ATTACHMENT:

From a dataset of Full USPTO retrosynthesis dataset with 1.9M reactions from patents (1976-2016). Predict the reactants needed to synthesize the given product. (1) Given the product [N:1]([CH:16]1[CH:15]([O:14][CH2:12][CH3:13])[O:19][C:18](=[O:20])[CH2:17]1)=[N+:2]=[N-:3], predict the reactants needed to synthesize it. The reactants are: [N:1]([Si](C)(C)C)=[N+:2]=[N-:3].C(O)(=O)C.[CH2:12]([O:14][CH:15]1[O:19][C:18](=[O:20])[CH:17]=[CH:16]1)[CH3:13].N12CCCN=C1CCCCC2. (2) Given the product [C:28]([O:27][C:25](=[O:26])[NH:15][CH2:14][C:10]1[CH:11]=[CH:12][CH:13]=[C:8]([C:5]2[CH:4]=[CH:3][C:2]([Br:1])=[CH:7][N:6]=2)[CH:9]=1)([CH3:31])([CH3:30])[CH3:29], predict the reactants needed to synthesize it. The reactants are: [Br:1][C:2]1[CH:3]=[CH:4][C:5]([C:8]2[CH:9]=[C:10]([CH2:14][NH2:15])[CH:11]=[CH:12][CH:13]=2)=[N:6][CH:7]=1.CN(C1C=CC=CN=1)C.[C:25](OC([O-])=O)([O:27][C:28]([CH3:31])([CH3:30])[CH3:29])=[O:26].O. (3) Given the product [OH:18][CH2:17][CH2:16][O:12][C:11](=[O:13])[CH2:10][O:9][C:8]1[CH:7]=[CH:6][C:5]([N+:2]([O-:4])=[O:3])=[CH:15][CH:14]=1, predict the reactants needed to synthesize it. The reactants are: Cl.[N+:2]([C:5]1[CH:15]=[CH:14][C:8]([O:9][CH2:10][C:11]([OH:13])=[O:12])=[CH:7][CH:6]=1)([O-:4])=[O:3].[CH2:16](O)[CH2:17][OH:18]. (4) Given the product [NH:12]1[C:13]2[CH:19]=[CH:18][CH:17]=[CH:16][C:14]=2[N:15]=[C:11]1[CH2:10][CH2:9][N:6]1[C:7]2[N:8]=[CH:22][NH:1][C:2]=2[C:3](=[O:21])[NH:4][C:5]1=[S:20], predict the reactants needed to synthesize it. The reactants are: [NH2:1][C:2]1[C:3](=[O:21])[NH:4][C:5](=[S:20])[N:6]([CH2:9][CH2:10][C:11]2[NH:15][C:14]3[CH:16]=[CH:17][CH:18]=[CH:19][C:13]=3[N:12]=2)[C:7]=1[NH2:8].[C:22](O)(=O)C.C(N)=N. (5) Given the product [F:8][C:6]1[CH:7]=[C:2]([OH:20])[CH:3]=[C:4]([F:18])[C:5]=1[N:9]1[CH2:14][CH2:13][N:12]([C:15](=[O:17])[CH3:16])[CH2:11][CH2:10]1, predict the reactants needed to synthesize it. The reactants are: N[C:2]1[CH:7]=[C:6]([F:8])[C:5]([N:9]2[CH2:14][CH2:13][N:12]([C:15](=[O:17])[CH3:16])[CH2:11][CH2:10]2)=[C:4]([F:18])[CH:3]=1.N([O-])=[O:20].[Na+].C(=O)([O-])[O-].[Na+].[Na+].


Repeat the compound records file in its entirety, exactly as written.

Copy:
From a dataset of Full USPTO retrosynthesis dataset with 1.9M reactions from patents (1976-2016). Predict the reactants needed to synthesize the given product. (1) Given the product [N:1]([CH:16]1[CH:15]([O:14][CH2:12][CH3:13])[O:19][C:18](=[O:20])[CH2:17]1)=[N+:2]=[N-:3], predict the reactants needed to synthesize it. The reactants are: [N:1]([Si](C)(C)C)=[N+:2]=[N-:3].C(O)(=O)C.[CH2:12]([O:14][CH:15]1[O:19][C:18](=[O:20])[CH:17]=[CH:16]1)[CH3:13].N12CCCN=C1CCCCC2. (2) Given the product [C:28]([O:27][C:25](=[O:26])[NH:15][CH2:14][C:10]1[CH:11]=[CH:12][CH:13]=[C:8]([C:5]2[CH:4]=[CH:3][C:2]([Br:1])=[CH:7][N:6]=2)[CH:9]=1)([CH3:31])([CH3:30])[CH3:29], predict the reactants needed to synthesize it. The reactants are: [Br:1][C:2]1[CH:3]=[CH:4][C:5]([C:8]2[CH:9]=[C:10]([CH2:14][NH2:15])[CH:11]=[CH:12][CH:13]=2)=[N:6][CH:7]=1.CN(C1C=CC=CN=1)C.[C:25](OC([O-])=O)([O:27][C:28]([CH3:31])([CH3:30])[CH3:29])=[O:26].O. (3) Given the product [OH:18][CH2:17][CH2:16][O:12][C:11](=[O:13])[CH2:10][O:9][C:8]1[CH:7]=[CH:6][C:5]([N+:2]([O-:4])=[O:3])=[CH:15][CH:14]=1, predict the reactants needed to synthesize it. The reactants are: Cl.[N+:2]([C:5]1[CH:15]=[CH:14][C:8]([O:9][CH2:10][C:11]([OH:13])=[O:12])=[CH:7][CH:6]=1)([O-:4])=[O:3].[CH2:16](O)[CH2:17][OH:18]. (4) Given the product [NH:12]1[C:13]2[CH:19]=[CH:18][CH:17]=[CH:16][C:14]=2[N:15]=[C:11]1[CH2:10][CH2:9][N:6]1[C:7]2[N:8]=[CH:22][NH:1][C:2]=2[C:3](=[O:21])[NH:4][C:5]1=[S:20], predict the reactants needed to synthesize it. The reactants are: [NH2:1][C:2]1[C:3](=[O:21])[NH:4][C:5](=[S:20])[N:6]([CH2:9][CH2:10][C:11]2[NH:15][C:14]3[CH:16]=[CH:17][CH:18]=[CH:19][C:13]=3[N:12]=2)[C:7]=1[NH2:8].[C:22](O)(=O)C.C(N)=N. (5) Given the product [F:8][C:6]1[CH:7]=[C:2]([OH:20])[CH:3]=[C:4]([F:18])[C:5]=1[N:9]1[CH2:14][CH2:13][N:12]([C:15](=[O:17])[CH3:16])[CH2:11][CH2:10]1, predict the reactants needed to synthesize it. The reactants are: N[C:2]1[CH:7]=[C:6]([F:8])[C:5]([N:9]2[CH2:14][CH2:13][N:12]([C:15](=[O:17])[CH3:16])[CH2:11][CH2:10]2)=[C:4]([F:18])[CH:3]=1.N([O-])=[O:20].[Na+].C(=O)([O-])[O-].[Na+].[Na+].